The feeling of relief, however fleeting, was something to grasp on Thursday morning, as around the state students completed their first HSC exam.
The hours of study and preparation came to complete fruition for Wagga Christian College student Emily Linn, who completed the first paper without complaint.
"I feel confident, I think I put down all my thoughts well," said the 18-year-old.
"There wasn't too much of a surprise, I expected the questions would be in-depth.
"I might have spent a bit too much time on the short answers, which meant I didn't quite finish my essay. I only had the conclusion to go."
Following her exams, Emily plans to work and save money, before heading to university in Orange or Cairns to study dentistry.
While her plans are still fluid, fellow student Ben McDowell's future is looking a little more concrete.
The 18-year-old has just received notification of his early entrance acceptance to the engineering course at Wollongong University.
That news has removed some of the pressure on his exams.
"It was a bit stressful being in there, but I got through it and it was pretty good," he said.
"English is definitely not my strongest subject, maths is."
Ben and Emily joined the cohort of 40 students in completing their first English paper at the school on Thursday.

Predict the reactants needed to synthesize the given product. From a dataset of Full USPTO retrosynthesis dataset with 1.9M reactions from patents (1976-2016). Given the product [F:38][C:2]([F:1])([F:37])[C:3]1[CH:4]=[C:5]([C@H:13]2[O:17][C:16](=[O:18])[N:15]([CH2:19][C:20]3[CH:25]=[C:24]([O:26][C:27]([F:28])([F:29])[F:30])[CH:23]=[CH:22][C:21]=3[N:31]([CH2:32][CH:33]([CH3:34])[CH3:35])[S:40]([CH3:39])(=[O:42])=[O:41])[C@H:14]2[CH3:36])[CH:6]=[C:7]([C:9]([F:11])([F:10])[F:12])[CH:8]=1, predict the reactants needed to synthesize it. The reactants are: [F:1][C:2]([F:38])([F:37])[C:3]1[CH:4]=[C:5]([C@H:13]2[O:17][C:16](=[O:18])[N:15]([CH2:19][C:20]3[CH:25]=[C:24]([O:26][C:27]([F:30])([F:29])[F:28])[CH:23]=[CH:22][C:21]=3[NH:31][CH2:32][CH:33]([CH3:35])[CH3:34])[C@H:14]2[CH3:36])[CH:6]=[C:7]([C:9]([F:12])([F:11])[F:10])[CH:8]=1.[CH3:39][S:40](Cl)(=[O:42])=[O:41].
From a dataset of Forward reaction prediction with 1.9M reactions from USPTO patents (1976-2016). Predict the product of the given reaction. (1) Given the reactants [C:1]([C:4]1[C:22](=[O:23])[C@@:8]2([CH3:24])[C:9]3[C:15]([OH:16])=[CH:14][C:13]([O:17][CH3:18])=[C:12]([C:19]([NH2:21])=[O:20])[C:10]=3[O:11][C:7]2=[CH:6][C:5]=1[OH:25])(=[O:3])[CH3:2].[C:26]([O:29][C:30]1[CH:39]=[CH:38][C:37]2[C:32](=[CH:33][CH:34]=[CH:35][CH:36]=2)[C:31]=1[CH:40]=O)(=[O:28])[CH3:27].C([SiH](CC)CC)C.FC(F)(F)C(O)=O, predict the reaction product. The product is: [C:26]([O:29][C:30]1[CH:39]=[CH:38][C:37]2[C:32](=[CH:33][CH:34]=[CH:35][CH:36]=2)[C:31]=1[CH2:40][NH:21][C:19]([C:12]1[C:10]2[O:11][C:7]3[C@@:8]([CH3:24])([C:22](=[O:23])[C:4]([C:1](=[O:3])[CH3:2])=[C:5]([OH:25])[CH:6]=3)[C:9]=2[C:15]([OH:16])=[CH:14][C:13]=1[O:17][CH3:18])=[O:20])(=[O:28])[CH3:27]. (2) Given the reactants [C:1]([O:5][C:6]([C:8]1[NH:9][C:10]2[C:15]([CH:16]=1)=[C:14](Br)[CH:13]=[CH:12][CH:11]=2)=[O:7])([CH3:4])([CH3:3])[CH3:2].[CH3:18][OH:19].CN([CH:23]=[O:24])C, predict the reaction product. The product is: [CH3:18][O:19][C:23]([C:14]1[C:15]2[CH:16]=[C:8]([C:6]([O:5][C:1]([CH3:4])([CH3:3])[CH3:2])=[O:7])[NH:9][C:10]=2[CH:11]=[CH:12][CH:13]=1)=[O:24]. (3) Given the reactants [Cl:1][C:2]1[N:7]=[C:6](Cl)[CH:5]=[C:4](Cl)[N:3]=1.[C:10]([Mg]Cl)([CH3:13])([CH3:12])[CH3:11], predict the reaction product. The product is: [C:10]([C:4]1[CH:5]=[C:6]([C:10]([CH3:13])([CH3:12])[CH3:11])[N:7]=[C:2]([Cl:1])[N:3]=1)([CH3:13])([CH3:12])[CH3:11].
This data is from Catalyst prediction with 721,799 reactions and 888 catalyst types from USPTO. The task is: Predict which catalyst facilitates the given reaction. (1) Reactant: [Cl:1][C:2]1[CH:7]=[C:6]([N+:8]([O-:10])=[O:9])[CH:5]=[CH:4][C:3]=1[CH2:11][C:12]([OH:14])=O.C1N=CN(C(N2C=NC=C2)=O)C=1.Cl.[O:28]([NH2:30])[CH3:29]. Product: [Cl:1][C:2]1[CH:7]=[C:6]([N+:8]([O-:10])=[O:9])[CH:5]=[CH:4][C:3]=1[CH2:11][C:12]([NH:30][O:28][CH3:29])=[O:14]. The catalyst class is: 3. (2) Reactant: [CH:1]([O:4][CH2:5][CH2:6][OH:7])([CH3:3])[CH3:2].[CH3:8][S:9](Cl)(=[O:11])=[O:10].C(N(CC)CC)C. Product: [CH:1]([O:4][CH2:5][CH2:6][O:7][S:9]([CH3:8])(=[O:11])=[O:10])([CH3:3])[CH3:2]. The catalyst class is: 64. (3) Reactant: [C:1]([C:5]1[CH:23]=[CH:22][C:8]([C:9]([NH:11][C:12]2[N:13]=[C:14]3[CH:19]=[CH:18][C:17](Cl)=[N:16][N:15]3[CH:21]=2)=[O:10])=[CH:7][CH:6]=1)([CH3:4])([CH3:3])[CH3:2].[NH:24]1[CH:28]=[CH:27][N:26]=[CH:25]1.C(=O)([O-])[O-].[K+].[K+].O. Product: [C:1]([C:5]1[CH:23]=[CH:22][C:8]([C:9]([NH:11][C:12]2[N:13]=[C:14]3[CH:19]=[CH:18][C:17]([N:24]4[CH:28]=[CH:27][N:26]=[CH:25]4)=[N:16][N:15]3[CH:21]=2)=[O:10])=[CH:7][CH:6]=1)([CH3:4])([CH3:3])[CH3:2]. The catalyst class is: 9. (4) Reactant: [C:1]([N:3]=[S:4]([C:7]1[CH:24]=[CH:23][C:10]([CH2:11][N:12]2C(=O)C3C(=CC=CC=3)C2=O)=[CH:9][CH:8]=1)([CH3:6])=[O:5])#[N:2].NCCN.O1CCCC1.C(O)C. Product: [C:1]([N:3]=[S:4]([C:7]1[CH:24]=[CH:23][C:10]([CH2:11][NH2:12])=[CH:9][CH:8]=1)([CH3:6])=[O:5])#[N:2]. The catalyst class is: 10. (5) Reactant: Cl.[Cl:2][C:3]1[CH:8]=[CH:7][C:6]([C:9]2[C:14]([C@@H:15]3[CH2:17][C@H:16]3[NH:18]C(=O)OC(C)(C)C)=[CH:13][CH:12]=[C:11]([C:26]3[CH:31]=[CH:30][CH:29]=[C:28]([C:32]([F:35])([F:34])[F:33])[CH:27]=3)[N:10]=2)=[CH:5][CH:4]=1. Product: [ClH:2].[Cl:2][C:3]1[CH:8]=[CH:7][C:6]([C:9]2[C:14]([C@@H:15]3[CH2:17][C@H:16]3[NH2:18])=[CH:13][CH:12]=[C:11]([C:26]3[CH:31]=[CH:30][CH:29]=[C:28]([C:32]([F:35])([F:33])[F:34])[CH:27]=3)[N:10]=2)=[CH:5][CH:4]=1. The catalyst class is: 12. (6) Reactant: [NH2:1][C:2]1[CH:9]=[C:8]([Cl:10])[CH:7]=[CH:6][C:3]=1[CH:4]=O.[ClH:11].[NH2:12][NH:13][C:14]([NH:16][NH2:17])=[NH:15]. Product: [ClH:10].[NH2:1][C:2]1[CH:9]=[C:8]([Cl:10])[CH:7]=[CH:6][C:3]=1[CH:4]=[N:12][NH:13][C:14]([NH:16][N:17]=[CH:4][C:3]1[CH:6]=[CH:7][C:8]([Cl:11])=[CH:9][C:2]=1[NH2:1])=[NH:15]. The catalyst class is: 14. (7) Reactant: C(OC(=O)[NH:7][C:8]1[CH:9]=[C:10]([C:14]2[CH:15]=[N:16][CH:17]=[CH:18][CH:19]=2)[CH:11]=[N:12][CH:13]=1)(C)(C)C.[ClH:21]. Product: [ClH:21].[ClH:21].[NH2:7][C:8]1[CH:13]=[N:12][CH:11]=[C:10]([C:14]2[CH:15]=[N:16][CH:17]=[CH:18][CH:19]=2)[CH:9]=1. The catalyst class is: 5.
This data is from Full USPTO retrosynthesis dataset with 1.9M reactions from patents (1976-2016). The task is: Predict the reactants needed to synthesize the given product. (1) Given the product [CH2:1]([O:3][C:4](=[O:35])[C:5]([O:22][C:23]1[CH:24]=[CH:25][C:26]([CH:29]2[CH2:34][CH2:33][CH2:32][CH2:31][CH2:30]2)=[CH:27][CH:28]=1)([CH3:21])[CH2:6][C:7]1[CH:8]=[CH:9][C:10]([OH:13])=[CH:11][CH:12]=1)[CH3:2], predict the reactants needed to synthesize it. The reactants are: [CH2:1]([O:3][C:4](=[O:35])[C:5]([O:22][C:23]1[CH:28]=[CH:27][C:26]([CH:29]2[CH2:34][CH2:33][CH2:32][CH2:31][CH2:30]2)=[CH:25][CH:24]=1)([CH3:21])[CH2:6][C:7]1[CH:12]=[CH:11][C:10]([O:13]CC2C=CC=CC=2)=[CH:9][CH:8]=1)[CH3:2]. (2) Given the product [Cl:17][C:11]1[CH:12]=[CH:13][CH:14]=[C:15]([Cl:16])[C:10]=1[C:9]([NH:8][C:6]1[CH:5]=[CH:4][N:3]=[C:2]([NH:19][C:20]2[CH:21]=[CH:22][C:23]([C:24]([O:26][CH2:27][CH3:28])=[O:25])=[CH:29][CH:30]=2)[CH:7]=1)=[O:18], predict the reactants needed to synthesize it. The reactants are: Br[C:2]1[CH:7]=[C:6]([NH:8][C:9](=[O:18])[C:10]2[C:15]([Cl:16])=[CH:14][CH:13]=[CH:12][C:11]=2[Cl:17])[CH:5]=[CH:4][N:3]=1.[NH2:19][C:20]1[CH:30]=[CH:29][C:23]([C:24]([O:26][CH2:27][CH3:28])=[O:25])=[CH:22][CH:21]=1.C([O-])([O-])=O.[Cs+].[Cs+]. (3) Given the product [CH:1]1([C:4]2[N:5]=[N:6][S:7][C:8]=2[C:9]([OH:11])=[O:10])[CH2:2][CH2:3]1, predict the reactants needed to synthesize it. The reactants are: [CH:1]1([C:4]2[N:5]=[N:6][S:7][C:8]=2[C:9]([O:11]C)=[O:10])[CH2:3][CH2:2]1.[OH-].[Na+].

But across the state, they numbered more than 61,000. This year's graduating class also pioneered a new exam format.
Streamlining the essay component, this year's students completed their first English paper in an hour-and-a-half, instead of the previous two hours.
"It's always been the way, but having the English paper up first really helps the students get aware of the exam process," said the head of senior school, Catherine Clarke.
"The first is always the trickiest to get through, but they went in smiling, which is good."
This year's HSC students will also be the first to trial the completely computerised science extension exam later this month.
"We've got two students doing it here [at Wagga Christian College]," Ms Clarke said.
"I like that they've started with an extension course, so it's a relatively small group to begin with. It seems like a lot of time has gone into getting the technology right."
Based on location and experience, each school's access to technology and internet connectivity will vary, but Ms Clarke is confident the Board of Studies has taken the various situations into account.
"At one of the meetings we had with them at the beginning, we asked, 'What happens if the whole of Wagga's internet goes down that morning', and they had a backup plan," she said.
"The last resort will be going to paper, but they have a plan A, B, C and D before that."